Objectives: The study investigated dual antiplatelet therapy (DAPT) patterns over time and patient characteristics associated with the various treatments in a myocardial infarction (MI) population.
Design: A registry-based observational cohort study was performed using antecedent data.
Setting: This study linked morbidity, mortality and medication data from Danish national registries.
Participants: All 28 449 patients admitted to a Danish hospital with a first-time MI and alive at discharge from 2009 through 2012 were included.
Primary and secondary outcome measures: Primary outcome was initiation of DAPT and secondary outcomes comprised persistence in DAPT treatment and switches between DAPT treatments.
Results: The overall proportion of patients prescribed DAPT increased from 68% (CL 95% 67-69%) to 73% (CL 95% 72-74%) from 2009 to 2012. For treatment of patients with and without percutaneous coronary intervention (PCI), the corresponding numbers were from 87% (CL 95% 86-88%) to 91% (CL 95% 90-92%) and from 49% (CL 95% 47-50%) to 52% (CL 95% 51-54%), respectively. Non-PCI patients had a higher cardiovascular risk compared with PCI patients. Among PCI patients, age>75 years, atrial fibrillation, diabetes and peripheral arterial disease were associated with a higher risk of treatment breaks for DAPT. Among patients without PCI, ticagrelor treatment was associated with an increased risk of treatment breaks during the first 12 months compared with clopidogrel treatment.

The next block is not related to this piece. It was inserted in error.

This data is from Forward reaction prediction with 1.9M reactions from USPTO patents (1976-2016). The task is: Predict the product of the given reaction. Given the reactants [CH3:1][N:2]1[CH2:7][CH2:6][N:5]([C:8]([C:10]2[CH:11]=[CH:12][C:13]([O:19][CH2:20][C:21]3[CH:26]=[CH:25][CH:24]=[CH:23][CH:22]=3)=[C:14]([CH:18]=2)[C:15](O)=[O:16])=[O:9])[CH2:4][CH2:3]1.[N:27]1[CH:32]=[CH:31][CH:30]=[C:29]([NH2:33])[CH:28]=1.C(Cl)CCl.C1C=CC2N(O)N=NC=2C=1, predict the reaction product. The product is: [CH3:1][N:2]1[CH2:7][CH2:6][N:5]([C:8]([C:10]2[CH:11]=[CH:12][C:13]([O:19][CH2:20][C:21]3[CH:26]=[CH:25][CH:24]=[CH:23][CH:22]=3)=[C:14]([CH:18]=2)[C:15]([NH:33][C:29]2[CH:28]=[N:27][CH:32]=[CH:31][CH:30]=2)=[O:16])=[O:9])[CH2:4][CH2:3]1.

Conclusions: From 2009 to 2012, there was an increase in the proportion of patients with MI receiving DAPT, and a longer duration of DAPT. Still, a large proportion of patients without PCI are discharged either without DAPT or with a short DAPT duration. These findings may indicate the need for more careful attention to DAPT for patients with MI not undergoing PCI in Denmark.
Keywords: dual antiplatelet therapy; health registers; persistence; real-life data.
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